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Michigan Coalition Offers Suggestions to Improve Workforce

September 6, 2012

A report produced by the Workforce Development Coalition, convened by the Michigan League for Human Services, offers strategies for improving Michigan’s economy by focusing on the development of its low-wage workforce.

The report highlights the fact that Michigan workforce advocates and policymakers must shift their way of thinking about the composition of the workforce. Manufacturing and production jobs are decreasing, while other sectors — including health care support occupations — are growing rapidly.

The coalition also recommends that workforce stakeholders and policymakers place a greater emphasis on developing and evaluating the “soft skills” — problem-solving, teamwork, communication, learning aptitude — of Michigan’s workers.

Elsewhere in the report, the Detroit Regional Workforce Fund is singled out as an example of an organization that has dedicated itself to creating training programs and employer partnerships for health care and green jobs.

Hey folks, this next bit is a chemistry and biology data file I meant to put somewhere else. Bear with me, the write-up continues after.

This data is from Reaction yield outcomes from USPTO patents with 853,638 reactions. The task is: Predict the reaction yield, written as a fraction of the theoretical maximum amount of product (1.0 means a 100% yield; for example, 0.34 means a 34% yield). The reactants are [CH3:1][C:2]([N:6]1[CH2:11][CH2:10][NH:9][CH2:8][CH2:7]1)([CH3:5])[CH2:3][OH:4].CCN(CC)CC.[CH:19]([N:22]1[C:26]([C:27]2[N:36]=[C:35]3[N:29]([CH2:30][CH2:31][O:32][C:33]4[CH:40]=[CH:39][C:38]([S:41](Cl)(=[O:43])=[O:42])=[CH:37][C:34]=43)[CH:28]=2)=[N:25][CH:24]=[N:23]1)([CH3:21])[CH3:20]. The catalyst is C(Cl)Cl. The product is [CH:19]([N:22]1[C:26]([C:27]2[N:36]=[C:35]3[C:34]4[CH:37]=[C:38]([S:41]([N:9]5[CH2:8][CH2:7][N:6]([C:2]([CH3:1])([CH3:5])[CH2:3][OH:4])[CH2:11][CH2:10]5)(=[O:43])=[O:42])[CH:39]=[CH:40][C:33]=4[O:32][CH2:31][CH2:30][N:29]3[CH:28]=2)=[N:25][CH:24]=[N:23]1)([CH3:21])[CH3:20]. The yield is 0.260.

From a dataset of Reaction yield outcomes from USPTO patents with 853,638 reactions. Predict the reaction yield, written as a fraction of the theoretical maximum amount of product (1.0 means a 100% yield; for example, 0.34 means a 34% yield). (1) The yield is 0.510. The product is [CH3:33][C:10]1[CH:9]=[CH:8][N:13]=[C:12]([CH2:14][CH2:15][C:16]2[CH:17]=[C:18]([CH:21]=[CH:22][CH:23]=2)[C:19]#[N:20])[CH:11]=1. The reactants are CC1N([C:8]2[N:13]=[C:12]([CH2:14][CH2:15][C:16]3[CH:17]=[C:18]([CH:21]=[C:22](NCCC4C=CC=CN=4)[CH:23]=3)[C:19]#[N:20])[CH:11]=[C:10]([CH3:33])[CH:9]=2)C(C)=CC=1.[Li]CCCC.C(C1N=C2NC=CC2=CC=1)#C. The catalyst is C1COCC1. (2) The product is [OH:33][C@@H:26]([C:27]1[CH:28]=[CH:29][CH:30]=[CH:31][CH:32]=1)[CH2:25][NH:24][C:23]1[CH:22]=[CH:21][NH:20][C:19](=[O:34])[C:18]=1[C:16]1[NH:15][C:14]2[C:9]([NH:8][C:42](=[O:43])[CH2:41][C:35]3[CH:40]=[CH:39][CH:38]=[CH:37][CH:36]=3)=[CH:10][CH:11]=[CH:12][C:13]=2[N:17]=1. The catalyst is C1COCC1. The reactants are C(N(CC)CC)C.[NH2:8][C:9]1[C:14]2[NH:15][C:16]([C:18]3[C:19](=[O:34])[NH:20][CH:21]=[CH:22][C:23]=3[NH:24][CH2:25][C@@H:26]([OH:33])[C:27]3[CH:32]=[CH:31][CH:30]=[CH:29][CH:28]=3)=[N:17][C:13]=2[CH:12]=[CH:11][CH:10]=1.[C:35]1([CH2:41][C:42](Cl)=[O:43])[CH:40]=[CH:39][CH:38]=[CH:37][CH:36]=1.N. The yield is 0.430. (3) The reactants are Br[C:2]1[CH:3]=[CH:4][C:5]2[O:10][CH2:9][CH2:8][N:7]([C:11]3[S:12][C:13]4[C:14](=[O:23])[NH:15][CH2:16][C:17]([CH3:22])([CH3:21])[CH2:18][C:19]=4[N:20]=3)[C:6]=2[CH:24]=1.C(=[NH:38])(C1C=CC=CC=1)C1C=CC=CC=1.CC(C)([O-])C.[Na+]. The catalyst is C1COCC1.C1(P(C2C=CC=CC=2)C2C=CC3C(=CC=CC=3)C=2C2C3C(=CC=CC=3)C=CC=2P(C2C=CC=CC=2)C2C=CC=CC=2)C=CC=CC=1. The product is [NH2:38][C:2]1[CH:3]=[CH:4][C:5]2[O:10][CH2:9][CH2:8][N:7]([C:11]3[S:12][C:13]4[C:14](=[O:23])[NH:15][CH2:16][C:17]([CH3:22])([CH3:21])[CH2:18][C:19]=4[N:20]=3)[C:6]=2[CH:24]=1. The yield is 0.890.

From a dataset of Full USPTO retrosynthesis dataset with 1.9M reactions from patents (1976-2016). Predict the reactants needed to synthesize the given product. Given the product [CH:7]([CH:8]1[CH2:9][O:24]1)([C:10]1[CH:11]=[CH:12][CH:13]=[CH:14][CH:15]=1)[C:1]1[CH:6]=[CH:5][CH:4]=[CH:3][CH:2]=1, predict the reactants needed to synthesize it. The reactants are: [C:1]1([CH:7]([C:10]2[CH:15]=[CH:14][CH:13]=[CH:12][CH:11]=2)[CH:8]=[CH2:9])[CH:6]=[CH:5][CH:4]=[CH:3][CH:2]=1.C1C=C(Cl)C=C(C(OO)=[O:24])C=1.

PHI Midwest Director Hollis Turnham is a member of the Workforce Development Coalition. PHI Michigan Senior Workforce Advocate Tameshia Bridges also provided input to the coalition’s report.

The coalition’s suggestion that state laws be modified to allow the hiring of “some individuals in healthcare or long-term supports and services long after those individuals have completed prison time for the convictions” is attributed to PHI.

Currently, Michigan law does not allow for people to show that old criminal convictions are not a measure of current worthy character or employability.

– by Matthew Ozga

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